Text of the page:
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The H-1B Visa Blog by Siliato and Malyk

A Partial Solution To The Plight Of H-1B Workers In A Struggling Economy - A Grace Period?

Rating: 2 votes, 5.00 average.

While some may find it a slight to the "big picture" to discuss the plight of a laid-off H-1B worker (given the relatively small percentage of such workers when compared with the unemployment rate of all U.S. workers), it's worth taking a glimpse at the unique circumstances confronting such an H-1B worker and his/her family upon receiving notice of termination from employment.  Especially since this dilemma, unlike most others, has a simple fix--a regulatory grace period.

The underlying problem is that employers rarely give ample notice in circumstances involving a reduction in force.  Instead, a two week "severance" is commonly offered to the worker, with the actual termination effective immediately.  This presents problems to H-1B workers which are far greater than the typical issues we all face from a loss of employment.  Indeed, since the H-B visa classification is "employer specific," an H-1B worker is entirely dependent on his employer not only for livelihood, but for the ability to remain in legal status in the United States.  The H-1B regulations are rigid and antiquated.  DHS considers an H-1B worker to be "out of status" as of the date of termination--regardless of the duration or amount of severance. In other words, in addition to the initial shock of losing one's employ, the H-1B worker and his/her entire family are immediately considered "out of status" and subject to removal from the United States. 

Under current law, DHS does not provide a grace period once a foreign national who is employed pursuant to an H-1B is terminated. Under a strict interpretation of the law, for such a foreign national to remain in an authorized period of stay, an application for an extension of stay in H-1B status (assuming new employment is found) or a change of status to another non-immigrant classification (e.g., B-2 visitor for pleasure) must have been filed prior to or contemporaneous with the termination of employment.  This is true for not only the worker, but also for his/her family. A failure to do so will likely render the entire family "out of status" - making a distressing situation exponentially more stressful for the terminated H-1B worker and his/her family.  Moreover, a late filing for a change of status or for an extension of stay in H-1B status could result in a denial of such application.  A denial, in turn, would require a trip back to the family's country of last residence to obtain visas and re-legalize their status.  Needless to say, such personal disruption and expense is no small matter.

Of course, lay-offs are a fact of life, especially so in today's economic environment.  What's more, an H-1B worker will never be immune from the "at-will" aspect of an employment-based category.  So, what's the solution?  To ameliorate the harsh effects of a lay-off, DHS could provide a reasonable grace period under the law (45 days) before the foreign national and his/her family would be deemed "out of status."  Such a simple solution would at least provide the "disenfranchised" family an opportunity to seek proper counsel to remain in the United States in legal status while considering its options--whether filing a change of status application, filing a new H-1B petition or returning to their last country of residence.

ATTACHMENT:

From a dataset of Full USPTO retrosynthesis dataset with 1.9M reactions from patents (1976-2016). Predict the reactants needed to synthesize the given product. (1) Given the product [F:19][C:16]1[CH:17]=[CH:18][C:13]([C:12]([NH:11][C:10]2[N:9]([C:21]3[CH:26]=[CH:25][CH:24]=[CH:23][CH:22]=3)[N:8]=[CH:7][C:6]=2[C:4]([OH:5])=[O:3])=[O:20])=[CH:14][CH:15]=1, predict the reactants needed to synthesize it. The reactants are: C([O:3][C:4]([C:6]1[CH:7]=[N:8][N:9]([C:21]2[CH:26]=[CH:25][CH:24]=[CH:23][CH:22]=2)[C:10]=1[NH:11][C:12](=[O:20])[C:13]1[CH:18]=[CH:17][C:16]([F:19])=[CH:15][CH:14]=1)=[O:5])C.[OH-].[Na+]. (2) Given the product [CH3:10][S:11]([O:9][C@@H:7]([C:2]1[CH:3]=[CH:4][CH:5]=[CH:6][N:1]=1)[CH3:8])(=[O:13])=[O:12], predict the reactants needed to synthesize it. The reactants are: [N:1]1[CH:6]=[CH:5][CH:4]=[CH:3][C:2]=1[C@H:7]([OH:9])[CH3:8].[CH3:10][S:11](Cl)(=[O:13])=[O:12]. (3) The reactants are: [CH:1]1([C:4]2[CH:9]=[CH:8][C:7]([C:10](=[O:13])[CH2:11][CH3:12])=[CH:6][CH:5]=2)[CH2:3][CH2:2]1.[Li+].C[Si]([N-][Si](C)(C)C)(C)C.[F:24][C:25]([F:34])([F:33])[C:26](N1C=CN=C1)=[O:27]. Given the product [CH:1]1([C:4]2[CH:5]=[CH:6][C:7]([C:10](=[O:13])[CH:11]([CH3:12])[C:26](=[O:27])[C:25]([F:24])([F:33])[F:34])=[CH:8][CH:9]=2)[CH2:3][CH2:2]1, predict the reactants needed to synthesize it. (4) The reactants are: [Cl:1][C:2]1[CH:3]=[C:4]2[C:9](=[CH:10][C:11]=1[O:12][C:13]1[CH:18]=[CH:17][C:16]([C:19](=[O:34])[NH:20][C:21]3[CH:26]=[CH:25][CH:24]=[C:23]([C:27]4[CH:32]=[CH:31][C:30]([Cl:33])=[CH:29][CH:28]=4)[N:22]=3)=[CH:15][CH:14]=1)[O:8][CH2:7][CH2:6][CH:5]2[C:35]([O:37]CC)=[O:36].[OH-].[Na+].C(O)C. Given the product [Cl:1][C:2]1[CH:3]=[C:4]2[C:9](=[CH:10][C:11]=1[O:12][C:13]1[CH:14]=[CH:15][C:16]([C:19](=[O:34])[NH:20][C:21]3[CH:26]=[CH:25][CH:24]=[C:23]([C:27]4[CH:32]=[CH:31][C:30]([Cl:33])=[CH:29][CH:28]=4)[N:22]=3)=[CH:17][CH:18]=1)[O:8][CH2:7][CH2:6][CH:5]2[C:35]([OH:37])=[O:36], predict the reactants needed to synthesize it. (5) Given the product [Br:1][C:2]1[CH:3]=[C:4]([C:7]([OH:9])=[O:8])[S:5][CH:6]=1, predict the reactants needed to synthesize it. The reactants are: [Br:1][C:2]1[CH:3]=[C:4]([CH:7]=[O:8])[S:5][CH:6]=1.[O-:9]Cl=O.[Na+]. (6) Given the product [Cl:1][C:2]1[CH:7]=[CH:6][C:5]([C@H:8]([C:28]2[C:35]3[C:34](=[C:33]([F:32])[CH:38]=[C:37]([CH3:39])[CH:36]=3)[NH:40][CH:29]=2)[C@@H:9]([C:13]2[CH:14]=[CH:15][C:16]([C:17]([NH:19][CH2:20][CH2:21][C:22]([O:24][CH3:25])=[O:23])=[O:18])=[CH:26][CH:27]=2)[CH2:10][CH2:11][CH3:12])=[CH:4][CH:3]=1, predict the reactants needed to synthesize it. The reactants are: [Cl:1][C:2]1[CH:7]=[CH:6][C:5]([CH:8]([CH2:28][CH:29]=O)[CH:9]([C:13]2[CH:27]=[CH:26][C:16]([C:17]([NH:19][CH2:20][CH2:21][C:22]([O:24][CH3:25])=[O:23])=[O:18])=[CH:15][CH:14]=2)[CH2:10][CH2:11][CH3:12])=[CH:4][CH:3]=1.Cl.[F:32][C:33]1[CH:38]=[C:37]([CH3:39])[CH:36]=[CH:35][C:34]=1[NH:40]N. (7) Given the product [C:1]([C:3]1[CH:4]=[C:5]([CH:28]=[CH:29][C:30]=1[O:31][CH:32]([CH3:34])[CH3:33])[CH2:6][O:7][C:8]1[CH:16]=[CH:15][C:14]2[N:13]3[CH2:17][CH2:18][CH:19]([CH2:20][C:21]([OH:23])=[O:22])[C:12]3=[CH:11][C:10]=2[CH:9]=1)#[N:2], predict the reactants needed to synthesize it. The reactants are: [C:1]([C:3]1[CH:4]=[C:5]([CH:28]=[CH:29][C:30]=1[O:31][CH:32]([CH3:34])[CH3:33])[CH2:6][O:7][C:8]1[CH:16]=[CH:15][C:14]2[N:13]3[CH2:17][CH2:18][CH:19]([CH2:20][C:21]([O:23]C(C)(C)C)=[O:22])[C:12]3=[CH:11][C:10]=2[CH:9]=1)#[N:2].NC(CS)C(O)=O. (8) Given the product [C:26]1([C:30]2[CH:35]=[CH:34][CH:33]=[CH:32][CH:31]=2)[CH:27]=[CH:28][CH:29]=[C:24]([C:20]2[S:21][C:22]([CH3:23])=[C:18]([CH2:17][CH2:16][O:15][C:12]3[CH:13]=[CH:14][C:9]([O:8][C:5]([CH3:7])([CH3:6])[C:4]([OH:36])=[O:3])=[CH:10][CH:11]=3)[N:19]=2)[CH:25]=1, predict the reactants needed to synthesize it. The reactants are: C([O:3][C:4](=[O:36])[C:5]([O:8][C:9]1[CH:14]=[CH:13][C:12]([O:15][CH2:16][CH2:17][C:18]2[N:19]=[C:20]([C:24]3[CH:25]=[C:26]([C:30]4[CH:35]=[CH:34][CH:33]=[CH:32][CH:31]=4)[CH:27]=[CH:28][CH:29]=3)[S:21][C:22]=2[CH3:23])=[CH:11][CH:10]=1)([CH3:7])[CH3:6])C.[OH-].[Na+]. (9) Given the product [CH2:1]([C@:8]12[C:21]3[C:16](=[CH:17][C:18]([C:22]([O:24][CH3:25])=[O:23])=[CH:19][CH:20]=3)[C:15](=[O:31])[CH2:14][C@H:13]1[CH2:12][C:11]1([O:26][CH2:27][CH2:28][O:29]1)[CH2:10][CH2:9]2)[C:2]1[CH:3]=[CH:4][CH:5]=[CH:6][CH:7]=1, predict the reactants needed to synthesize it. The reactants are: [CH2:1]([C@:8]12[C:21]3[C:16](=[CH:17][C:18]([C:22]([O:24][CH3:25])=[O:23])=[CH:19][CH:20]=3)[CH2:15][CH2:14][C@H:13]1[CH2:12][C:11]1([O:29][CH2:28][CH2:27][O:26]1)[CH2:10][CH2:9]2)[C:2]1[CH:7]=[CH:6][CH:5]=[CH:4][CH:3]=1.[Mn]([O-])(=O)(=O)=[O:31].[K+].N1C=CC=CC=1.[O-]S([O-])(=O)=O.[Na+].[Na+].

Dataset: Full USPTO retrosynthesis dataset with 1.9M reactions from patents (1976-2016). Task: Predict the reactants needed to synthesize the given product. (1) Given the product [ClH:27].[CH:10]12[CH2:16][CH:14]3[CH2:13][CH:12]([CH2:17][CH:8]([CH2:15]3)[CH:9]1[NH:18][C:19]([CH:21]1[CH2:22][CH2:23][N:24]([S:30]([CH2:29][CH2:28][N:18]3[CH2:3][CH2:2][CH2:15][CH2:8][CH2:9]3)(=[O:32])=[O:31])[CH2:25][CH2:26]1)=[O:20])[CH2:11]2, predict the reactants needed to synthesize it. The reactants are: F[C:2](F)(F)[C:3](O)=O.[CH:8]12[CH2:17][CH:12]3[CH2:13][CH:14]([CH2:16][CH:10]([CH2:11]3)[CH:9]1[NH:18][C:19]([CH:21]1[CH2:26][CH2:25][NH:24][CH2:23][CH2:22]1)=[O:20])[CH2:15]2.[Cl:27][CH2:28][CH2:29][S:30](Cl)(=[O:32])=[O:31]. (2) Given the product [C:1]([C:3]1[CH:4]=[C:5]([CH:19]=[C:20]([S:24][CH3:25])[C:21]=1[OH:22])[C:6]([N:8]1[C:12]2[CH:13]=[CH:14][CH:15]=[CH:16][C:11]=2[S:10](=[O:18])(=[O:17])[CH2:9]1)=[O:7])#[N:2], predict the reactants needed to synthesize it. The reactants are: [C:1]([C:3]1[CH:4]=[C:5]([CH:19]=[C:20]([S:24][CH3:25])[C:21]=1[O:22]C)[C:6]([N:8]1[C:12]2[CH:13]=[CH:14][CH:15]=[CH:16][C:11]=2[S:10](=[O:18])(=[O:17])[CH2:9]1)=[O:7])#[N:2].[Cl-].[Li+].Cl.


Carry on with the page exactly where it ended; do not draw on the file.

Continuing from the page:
Perhaps comprehensive immigration reform, if and when it is enacted, will provide for such a grace period and make other legislative adjustments in recognition of the contributions made by foreign national workers who are filling specialty occupations--rather than applying an archaic zero tolerance policy that does little to serve anyone's interests.

For additional information and frequent updates on a variety of employment-based immigration law issues, please click here to navigate to Meyner and Landis LLP's Corporate Immigration Law News Blog.

Post Authored By: Anthony F. Siliato, Esq. and Scott R. Malyk, Esq. of Meyner and Landis LLP

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  1. seeker's Avatar
    It does not take 45 days to book a flight and pack one's belongings.
  2. Brittancus's Avatar
    Instead of pandering to the business community, our elected politicians must execute E-Verify as permanent tool to draw illegal workers away from the workplace? It must not be voluntary to be enforced, with serious penalties for employers who disregard the law. Heavy fines should be imposed, along with asset confiscation and for hiring a large force of illegal foreign workers a lengthy prison sentence. Nobody in the workplace should be exempt from being positively identified as a Citizen or a US permanent resident. Even the longest employed worker should be checked through the system. E-Verification should be built upon, with any new innovations desired to stop jobs being stolen from those legally allowed to work.

    Many ICE raids across the nation have proved beyond doubt the extent of illegal nationals taking jobs of citizens and how expeditiously these unfilled jobs were taken back by bona-fide workers in the poultry industry. Americans in the working environment should report any illegal activity to ICE, so they can investigate. E-Verify is the only substantial program in immigration armory that must not be weakened. It is evident that it's operational owing to the tireless assault of the ACLU, US Chamber of Commerce to silence its function in the courts. Now is the time to pressure your reluctant elected official, specifically in California. This Sanctuary Refuge for illegal aliens and their families have been overloading schools, hospitals and government welfare benefits to pacify special interest lobbyists.